A Week in the Slife

slife activity September 22, 2008

Monday’s morning scrum was dragging out. Scrum is supposed to be a short meeting so when it starts to drag, I’ll make a “now and later” request. What conversations can we complete “now” in a few minutes and what conversations are better served with their own “later” in their own planning meeting. I hadn’t scheduled Monday planning meetings. Sometimes meetings get in the way. Sometimes they are the way. Monday’s meetings were definitely overdue.

After lunch (where did I eat?), I completed final bug fixes and code cleanup for my development work on the Amazon EC2-based metadata processor. For each incoming XML file (from iTunes), we parse the metadata into multiple XML files (playlists), in multiple XML vocabularies (XSPF, Apple Plist) and store the files on Amazon’s S3. I added a CSV output writer so now we have both XML and CSV.

I updated the CollectionsController’s HTTP DELETE method. We use Struts2. I loathe Struts2 but it’s what we have. There is a REST plugin for Struts2 that makes the Action look and feel much like a Rails Controller.

So why not just use a RoR? I use the JAXP StAX parser. In my testing, StAX screams compared to REXML and I’m hooked on Java Collections. The XML documents we parse are large. StAX parses a 30MB XML document (including dereferencing all the playlist tracks) into a value object in under 2000ms.

I sat aside administrative time for the afternoon. Just under an hour.

slife activity September 23, 2008

Started a project to integrate Google Analytics event reporting into the metadata processor.

Google analytics rules. It is dead simple for web pages. Problem is, our Amazon EC2-based metadata processor doesn’t have web pages. It’s all server-side with a minimalist RESTful API. Web pages have javascript and most of google’s help is around adding javascript to your web page, calling google javascript functions from your web page. And so on.

I started with a couple articles (one, two) as my basis for building and threading server-side activity reporting to google sans javascript.

Mandarin classes started. I like the class. Class at 7:00 – 9:00 pm Tuesday night. makes for a long day. I also attend toastmasters 6:30 – 8:00 am Tuesday mornings.

slife activity September 24, 2008

Finished bulk of the coding for google analytics, threading the call in at just the right moment wasn’t hard. Constructing the query wasn’t hard. Understanding exactly what is needed in the query string took some reading.

I took time from coding in the afternoon for a code review of our web application. Aside from the Amazon EC2-based metadata processor, our web application is hosted at Silicon Valley Web Hosting. I am accountable for the development schedule on that web application as well. I needed to spend an afternoon with the developer working on that codebase.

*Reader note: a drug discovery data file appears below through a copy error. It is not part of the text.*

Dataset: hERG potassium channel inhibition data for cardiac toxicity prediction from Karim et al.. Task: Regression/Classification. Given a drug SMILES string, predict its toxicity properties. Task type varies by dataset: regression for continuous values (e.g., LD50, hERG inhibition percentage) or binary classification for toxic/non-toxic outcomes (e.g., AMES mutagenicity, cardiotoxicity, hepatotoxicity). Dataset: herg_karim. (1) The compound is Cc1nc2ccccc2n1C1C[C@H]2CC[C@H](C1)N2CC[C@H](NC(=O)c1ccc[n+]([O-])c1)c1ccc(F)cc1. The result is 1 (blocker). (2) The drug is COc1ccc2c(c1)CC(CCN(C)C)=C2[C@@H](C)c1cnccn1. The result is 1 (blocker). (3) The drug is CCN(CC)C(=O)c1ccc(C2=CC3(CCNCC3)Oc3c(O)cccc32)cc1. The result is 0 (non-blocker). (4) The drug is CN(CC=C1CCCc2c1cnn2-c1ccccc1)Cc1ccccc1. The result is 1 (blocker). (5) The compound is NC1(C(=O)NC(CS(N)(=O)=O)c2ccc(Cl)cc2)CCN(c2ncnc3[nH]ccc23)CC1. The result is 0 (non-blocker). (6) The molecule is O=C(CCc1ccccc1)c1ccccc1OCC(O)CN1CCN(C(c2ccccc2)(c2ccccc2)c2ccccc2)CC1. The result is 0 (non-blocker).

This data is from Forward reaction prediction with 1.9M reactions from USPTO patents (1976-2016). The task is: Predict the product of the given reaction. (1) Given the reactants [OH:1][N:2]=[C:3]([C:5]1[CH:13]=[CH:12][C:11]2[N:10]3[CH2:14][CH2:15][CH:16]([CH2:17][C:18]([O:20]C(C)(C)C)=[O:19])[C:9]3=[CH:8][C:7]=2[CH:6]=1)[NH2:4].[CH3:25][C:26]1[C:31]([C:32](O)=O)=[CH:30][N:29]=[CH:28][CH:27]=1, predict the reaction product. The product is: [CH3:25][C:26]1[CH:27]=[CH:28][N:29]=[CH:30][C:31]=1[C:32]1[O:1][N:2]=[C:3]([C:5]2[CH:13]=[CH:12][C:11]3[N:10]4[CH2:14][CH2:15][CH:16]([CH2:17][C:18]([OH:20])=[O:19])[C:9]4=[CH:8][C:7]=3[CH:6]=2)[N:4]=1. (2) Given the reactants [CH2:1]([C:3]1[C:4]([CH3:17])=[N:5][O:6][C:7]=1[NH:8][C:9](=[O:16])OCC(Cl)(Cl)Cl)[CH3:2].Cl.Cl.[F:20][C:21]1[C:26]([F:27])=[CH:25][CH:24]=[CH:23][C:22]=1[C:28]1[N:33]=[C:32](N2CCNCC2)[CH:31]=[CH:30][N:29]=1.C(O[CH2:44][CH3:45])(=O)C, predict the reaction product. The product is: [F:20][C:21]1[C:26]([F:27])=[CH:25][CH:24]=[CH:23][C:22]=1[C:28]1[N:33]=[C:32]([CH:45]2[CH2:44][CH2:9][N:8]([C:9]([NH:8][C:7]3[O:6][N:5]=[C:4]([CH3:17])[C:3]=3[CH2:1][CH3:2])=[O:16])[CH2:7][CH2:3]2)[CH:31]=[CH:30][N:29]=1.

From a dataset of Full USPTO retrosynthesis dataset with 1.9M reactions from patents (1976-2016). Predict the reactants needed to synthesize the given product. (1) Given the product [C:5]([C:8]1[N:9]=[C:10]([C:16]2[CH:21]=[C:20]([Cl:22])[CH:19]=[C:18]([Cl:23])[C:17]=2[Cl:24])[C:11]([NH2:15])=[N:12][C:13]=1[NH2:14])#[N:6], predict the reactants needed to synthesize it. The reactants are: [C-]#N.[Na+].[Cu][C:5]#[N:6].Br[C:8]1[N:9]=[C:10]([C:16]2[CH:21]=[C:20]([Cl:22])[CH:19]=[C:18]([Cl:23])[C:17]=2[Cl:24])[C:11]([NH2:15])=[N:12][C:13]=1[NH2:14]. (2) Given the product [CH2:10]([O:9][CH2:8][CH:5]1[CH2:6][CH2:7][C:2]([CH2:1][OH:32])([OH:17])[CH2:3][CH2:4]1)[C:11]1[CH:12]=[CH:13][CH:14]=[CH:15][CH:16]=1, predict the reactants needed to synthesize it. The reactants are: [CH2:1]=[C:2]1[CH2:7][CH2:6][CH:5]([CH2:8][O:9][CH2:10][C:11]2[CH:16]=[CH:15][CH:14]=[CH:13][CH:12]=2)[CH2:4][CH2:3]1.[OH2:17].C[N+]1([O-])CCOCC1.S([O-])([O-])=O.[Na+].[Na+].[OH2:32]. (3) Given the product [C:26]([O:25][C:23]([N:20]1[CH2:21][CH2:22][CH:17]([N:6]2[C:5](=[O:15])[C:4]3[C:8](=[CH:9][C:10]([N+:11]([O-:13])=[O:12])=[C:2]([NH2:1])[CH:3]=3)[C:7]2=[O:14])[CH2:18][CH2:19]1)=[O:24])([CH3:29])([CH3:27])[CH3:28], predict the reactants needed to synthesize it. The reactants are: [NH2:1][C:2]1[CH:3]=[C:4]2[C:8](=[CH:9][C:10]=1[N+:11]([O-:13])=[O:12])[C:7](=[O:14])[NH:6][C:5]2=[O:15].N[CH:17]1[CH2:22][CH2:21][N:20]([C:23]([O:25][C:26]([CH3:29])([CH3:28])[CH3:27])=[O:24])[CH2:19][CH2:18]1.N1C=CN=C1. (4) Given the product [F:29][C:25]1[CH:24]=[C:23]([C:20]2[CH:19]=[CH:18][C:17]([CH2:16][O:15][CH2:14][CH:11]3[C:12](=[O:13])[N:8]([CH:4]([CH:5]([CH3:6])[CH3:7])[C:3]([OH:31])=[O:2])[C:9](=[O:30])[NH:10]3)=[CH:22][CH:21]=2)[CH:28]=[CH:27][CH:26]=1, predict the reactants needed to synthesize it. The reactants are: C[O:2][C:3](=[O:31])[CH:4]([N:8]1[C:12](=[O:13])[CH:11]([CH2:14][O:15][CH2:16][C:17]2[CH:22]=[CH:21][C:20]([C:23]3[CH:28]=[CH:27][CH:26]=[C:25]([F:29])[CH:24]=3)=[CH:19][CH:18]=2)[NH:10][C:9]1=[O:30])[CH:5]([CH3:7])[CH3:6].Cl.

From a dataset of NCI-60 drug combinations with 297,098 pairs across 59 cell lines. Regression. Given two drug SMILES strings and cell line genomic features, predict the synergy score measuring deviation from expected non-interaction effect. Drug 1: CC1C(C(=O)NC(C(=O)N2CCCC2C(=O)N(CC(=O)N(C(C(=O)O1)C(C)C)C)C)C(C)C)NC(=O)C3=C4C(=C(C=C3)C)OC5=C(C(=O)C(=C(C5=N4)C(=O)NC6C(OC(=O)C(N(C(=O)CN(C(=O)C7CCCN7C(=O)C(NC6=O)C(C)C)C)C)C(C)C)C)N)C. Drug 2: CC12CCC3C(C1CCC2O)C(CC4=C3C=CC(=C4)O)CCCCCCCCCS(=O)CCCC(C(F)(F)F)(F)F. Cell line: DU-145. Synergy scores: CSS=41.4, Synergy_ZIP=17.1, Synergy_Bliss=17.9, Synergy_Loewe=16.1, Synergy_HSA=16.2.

At the end of the day, I pushed hard and finish my work on the analytics.

slife activity September 25, 2008

One of the concerns I have with our EC2-based metadata processor is running out of capacity. I created but one instance (albeit and extralarge instance) and it is handling our current load without a problem and can handle much more. At some point, I will want to add a second instance. And that means I’ll need a load balancer.

I almost never start a new project without seeing if someone has already solved it. I say, “almost” and when I don’t, I usually regret it. I’ve been looking at a number of load balancer articles. It came down to nginx and mod_proxy_balancer.

I chose mod_proxy_balancer. It seemed easier to deal with and–for our needs–more than adequate. The metadata processor doesn’t get a lot of requests. Basically, a client agent logs in to establish and authenticated session and then submits the metadata for processing. Two page hits and the session is done.

The authenticated session requirement necessitates a load balancer which handles sticky sessions. An article on scaling drupal on johnandcailin.com‘s blog is the basis for my load balancer. Since I’m using java and tomcat, I didn’t need to manipulate the cookies as the blog article describes. I simply needed to modify tomcat’s server.xml file to add a jvmRoute to the Engine element. I chose to add the hostname of the Amazon instance as the route.

I had an error in my load balancer configuration. I fat-fingered one of the characters in the route and that caused the balancer to “quietly” revert to round robin load balancing. I double checked all the routes, found the error and stickysession balance started working. I called it a day.

slife activity September 26, 2008

Before scrum, I cleaned files off my computer’s desktop.

After scrum, I finished documenting the load balancer setup on our wiki and shut down the load balancer. No need paying for what you don’t need.

After lunch, I logged into our servers at svwh for some long overdue maintenance.

Later, I started a new project which cross references members, artists and members. I first arrived at the algorithm last May but haven’t had the bandwidth to work on it. Probably a good thing. When I first thought of implementing the algorithm, I came at it from a C language background. Using binary keys and simple datastructures of pointers, the C approach would be extremely memory efficient and blazingly fast. When I started looking thinking about it on Friday, I had shifted to Java Collections approach. It will use more memory and run slower but I could implement it with very little code. Collections rule.

I have the basic algorithm written and will start working on data retrieval and storage next week.

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